Eat it (occasionally)

The Square Meal dish from the Northstar Cafe: Beans, avocado, cheese, tortilla strips and other tasty ingredients.

Eat healthfully and your body will thank you on vacation. Above: The Square Deal from the Northstar Cafe in Columbus, Ohio.

Vacations are paradoxical. They encourage you to bathe on a sunny beach but then force calorie-laden dishes in your face three times a day for days at a time — and we all know bloated bellies aren’t exactly made for the beach.

But, unless you want to end up like this diner did at the Heart Attack Grill in Las Vegas, you can and should take steps to eat a little more healthfully on vacation. Contrary to popular belief, there are ways to still enjoy the fine cuisine of your destination while not sacrificing the diet.

Here are three places to start:

Plan ahead: Time permitting (who am I kidding, I always allow for time planning vacations), I research all the best vegetarian restaurants in my destination. The easiest way to do this is to use Urbanspoon, which lets you search for food by genre and/or review rating. From there, I troll around Google, entering the name of the restaurant I’m interested in and go from there.

It's every vegetarian (and mongoose) for himself at Mongoose Junction on St. John.

It’s every vegetarian (and mongoose) for himself at Mongoose Junction on St. John.

Book a room with a kitchen: One of the easiest ways to bypass the heart attack-on-a-plate meal you’ll often face in restaurants is to book a room with a kitchen. When Caitlyn and I visited St. John, we did our research in advance and found that it wasn’t particularly in touch with vegetarians, so we booked a private villa with its own kitchen and ran to the grocery store to stock up on healthier fare. In addition to cooking up healthier quesadillas, we also made veggie wraps for when we went to the beach. That’s not to say we didn’t also try some of the restaurants – including those in the swank Mongoose Junction shopping area (no, they don’t serve mongoose … or is it “mongeese?”) – but this hybrid approach to eating spared our bodies – and wallets –for the week. Some hotel chains offer kitchenettes as a standard amenity in their rooms, including Residence Inn by Marriott, Extended Stay and Staybridge Suites. The drawback is that many of these chains are often times not located downtown, rather, in the suburbs.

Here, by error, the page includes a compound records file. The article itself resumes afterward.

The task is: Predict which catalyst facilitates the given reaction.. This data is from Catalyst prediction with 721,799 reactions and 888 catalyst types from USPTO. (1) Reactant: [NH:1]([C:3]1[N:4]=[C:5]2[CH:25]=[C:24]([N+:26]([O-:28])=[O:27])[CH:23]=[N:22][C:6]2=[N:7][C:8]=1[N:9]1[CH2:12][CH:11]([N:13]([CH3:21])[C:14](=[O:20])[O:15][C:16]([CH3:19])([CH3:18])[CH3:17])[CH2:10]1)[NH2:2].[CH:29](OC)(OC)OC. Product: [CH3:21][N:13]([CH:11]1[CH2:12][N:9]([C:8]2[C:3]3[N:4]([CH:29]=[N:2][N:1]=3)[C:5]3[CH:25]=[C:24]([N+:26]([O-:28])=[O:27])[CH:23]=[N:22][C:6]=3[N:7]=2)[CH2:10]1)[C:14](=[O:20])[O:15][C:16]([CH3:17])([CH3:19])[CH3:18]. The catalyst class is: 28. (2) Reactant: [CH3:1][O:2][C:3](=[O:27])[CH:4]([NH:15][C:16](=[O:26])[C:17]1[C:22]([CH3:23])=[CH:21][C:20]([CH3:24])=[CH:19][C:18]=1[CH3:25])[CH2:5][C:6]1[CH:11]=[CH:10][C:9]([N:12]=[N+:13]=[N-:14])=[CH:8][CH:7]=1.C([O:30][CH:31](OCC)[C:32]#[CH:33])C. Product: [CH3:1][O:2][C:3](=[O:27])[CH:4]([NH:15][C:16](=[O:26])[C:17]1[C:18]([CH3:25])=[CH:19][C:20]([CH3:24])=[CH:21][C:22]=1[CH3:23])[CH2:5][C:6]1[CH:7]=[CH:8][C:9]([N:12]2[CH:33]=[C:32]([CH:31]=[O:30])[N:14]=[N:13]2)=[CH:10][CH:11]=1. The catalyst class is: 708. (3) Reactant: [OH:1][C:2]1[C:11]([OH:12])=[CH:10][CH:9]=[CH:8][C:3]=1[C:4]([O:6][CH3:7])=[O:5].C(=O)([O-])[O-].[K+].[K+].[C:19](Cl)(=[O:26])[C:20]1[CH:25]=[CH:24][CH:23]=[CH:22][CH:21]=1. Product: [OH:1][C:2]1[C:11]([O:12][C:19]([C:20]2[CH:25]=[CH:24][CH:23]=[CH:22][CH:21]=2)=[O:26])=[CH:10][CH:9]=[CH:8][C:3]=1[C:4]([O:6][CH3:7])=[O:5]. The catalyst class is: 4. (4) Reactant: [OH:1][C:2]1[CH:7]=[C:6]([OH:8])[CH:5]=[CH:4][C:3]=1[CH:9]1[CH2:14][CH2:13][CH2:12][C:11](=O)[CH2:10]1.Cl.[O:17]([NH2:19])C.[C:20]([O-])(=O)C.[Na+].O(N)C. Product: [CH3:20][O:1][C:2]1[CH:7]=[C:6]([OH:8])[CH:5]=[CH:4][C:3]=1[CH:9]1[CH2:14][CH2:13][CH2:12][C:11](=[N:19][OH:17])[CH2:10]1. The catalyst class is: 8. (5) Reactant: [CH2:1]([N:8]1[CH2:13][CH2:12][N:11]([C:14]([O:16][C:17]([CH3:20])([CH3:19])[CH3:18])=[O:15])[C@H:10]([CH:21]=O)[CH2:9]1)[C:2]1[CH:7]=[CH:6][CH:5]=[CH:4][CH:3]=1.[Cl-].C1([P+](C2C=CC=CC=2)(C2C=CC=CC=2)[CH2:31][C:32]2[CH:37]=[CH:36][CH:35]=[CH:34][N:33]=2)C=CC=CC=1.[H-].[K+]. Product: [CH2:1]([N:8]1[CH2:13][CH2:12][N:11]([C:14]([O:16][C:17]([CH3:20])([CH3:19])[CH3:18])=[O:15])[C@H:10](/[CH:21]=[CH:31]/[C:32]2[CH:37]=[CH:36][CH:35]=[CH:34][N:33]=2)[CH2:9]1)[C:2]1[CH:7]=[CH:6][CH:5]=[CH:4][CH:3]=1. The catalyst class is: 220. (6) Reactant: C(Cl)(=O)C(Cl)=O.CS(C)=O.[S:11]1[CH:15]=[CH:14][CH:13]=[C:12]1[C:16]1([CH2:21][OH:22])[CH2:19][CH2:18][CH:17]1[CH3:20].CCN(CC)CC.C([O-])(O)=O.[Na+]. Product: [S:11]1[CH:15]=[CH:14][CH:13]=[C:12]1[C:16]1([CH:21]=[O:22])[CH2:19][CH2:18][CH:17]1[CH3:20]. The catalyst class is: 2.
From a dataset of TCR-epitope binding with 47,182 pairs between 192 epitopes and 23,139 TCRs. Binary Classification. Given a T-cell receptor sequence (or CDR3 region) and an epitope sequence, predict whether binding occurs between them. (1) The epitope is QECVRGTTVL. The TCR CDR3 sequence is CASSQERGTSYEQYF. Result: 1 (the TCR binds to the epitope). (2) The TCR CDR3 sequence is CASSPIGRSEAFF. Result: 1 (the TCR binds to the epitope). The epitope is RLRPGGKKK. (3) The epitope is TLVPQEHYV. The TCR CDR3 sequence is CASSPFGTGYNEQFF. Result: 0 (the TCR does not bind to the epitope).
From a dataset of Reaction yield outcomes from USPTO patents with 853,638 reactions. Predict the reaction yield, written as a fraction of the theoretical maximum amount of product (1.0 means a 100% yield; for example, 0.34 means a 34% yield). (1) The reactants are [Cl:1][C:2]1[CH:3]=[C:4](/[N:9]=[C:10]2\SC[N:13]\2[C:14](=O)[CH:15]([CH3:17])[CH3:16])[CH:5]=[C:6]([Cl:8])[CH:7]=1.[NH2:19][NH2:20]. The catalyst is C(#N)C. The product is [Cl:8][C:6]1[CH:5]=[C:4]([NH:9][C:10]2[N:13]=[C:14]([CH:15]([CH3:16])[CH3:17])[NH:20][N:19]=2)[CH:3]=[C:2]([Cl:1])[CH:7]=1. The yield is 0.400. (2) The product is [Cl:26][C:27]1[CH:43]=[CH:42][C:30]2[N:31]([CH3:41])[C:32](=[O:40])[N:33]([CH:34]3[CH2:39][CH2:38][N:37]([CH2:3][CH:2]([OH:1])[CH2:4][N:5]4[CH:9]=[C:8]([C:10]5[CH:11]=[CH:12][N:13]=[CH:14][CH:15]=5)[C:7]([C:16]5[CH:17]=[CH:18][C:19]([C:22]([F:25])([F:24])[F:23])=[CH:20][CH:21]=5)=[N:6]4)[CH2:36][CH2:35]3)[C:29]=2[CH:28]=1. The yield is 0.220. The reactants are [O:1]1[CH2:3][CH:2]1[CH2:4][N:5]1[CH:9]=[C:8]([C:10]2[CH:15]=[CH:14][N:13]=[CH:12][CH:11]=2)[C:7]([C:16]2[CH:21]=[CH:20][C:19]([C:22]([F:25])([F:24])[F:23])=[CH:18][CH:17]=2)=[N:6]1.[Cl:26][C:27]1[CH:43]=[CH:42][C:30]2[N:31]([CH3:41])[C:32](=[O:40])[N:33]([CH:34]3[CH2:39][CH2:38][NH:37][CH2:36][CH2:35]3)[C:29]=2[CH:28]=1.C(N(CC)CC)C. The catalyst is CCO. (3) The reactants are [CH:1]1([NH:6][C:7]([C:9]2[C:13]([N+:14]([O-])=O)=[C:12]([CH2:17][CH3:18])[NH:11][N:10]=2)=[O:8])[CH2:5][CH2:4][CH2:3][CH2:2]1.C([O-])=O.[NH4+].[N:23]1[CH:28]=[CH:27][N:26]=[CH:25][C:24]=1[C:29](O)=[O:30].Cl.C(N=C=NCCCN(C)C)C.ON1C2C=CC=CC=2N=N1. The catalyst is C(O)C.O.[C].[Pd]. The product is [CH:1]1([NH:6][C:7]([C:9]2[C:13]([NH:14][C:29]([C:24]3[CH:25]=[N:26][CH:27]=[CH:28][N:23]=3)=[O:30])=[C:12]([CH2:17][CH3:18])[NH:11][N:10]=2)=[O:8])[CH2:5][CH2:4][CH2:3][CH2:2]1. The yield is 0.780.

Look for tip sheets: This tip sheet isn’t the only one out there. USA Today has a great post on how to eat healthy on vacation which, among things, suggests eating fatty healthy foods, like fish; frequenting restaurants that use only local or organic foods; and loading up on healthy foods at breakfast, since you’ll need the energy and who knows how long you’ll be out and about. WebMD also has a women-centric tip sheet, leading off with the need to resist splurging.


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